When a seizure ends, the individual enters the recovery phase, according to the Epilepsy Foundation. While some people experience recovery immediately, others take several minutes or hours to return to their normal selves.
During the recovery phase, the individual is sometimes confused and sleepy. He may have memory loss or difficulty talking. Many patients feel sad or depressed after a seizure. Others are embarrassed scared or anxious, according to the Epilepsy Foundation.
The body also goes through physical changes because of the seizure. The Epilepsy Foundation indicates some people have bruising from hitting hard objects during the seizure. The individual may have a sudden urge to go to the bathroom, or he may feel nauseous or have a headache.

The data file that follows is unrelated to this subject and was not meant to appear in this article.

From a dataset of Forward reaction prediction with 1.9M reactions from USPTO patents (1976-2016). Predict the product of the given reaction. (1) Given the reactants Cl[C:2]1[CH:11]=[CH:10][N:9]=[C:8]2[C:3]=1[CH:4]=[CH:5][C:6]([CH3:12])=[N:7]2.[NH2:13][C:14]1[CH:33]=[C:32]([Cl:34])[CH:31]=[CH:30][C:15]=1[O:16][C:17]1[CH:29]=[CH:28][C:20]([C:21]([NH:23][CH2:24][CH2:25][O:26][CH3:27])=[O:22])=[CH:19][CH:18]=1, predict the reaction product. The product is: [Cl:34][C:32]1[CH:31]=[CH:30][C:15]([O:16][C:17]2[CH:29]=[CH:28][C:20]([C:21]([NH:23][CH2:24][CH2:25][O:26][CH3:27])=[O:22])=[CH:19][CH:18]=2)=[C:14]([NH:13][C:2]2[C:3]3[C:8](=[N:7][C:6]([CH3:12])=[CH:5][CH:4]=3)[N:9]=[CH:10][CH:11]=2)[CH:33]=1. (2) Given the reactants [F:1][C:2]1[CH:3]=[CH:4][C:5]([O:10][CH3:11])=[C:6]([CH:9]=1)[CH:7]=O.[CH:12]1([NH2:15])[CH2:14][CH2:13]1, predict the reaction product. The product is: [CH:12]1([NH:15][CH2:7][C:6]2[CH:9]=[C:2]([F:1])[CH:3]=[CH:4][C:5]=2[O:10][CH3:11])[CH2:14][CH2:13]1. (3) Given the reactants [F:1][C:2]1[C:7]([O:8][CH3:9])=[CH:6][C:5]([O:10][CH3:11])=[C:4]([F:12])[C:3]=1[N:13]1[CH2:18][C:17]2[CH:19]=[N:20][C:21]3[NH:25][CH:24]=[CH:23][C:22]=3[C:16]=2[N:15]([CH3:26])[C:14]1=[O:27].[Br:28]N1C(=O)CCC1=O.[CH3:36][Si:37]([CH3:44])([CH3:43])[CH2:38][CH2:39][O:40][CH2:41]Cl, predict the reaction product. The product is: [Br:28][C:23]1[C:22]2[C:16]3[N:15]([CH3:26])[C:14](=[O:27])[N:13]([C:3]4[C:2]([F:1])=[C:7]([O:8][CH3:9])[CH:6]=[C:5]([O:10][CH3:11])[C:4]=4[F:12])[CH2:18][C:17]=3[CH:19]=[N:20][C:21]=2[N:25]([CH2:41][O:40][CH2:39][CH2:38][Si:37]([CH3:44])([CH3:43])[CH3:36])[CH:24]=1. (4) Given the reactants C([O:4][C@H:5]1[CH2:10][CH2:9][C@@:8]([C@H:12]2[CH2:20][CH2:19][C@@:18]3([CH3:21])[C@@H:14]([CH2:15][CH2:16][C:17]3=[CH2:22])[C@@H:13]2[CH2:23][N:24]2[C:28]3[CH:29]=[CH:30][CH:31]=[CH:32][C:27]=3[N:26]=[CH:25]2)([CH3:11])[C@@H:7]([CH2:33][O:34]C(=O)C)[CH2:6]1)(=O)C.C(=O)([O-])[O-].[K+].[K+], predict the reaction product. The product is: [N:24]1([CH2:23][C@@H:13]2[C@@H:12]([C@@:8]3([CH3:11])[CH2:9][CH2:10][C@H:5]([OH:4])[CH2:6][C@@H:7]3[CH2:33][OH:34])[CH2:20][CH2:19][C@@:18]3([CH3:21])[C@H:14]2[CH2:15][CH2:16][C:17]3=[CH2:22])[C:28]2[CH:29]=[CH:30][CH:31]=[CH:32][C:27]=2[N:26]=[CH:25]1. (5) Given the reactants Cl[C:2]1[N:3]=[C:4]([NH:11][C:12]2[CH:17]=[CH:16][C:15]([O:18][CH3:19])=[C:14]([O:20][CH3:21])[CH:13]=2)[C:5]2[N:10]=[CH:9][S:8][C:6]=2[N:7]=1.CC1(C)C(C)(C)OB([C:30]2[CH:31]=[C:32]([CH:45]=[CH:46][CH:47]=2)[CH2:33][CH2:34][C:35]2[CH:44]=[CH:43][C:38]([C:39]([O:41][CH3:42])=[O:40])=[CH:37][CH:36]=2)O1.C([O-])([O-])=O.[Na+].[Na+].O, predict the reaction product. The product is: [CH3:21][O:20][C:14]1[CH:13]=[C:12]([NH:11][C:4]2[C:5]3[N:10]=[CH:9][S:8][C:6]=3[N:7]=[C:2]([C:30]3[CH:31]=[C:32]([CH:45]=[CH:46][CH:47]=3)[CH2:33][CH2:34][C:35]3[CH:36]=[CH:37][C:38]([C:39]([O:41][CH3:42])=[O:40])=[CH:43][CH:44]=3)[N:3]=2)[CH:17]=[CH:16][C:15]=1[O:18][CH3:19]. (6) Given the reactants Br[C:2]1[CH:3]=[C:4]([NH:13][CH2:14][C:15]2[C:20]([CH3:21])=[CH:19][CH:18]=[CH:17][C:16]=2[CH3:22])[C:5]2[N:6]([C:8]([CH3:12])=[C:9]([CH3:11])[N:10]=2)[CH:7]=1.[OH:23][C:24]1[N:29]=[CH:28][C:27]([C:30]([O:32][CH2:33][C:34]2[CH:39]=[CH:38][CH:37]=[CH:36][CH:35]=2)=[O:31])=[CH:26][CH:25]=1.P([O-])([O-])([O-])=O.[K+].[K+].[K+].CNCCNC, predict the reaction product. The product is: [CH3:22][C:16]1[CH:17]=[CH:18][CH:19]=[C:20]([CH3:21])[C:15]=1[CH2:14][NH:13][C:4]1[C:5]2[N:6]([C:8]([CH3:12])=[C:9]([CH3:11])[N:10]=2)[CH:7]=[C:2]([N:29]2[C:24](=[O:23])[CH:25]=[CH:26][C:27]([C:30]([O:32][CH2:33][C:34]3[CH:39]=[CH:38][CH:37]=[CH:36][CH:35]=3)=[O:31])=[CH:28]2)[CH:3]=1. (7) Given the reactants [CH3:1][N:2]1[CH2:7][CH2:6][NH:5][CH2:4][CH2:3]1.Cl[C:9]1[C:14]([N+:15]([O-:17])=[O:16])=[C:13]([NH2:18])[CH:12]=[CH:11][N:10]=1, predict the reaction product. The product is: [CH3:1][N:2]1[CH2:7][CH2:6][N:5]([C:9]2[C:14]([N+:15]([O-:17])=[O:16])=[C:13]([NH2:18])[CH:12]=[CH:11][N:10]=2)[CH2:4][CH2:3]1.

After a seizure, caregivers can help by loosening any tight clothing and observing the individual for difficulty in breathing, according to WebMD. The caregiver can also help to turn the person on his side so that he is more relaxed and provide a safe place for him to rest. People who have had a seizure should not receive food or water until they are fully awake. Because the victim is often confused, the caregiver should remain with him until he is fully awake and aware of his surroundings. Victims should not drive after a seizure until a doctor gives a release for such activity.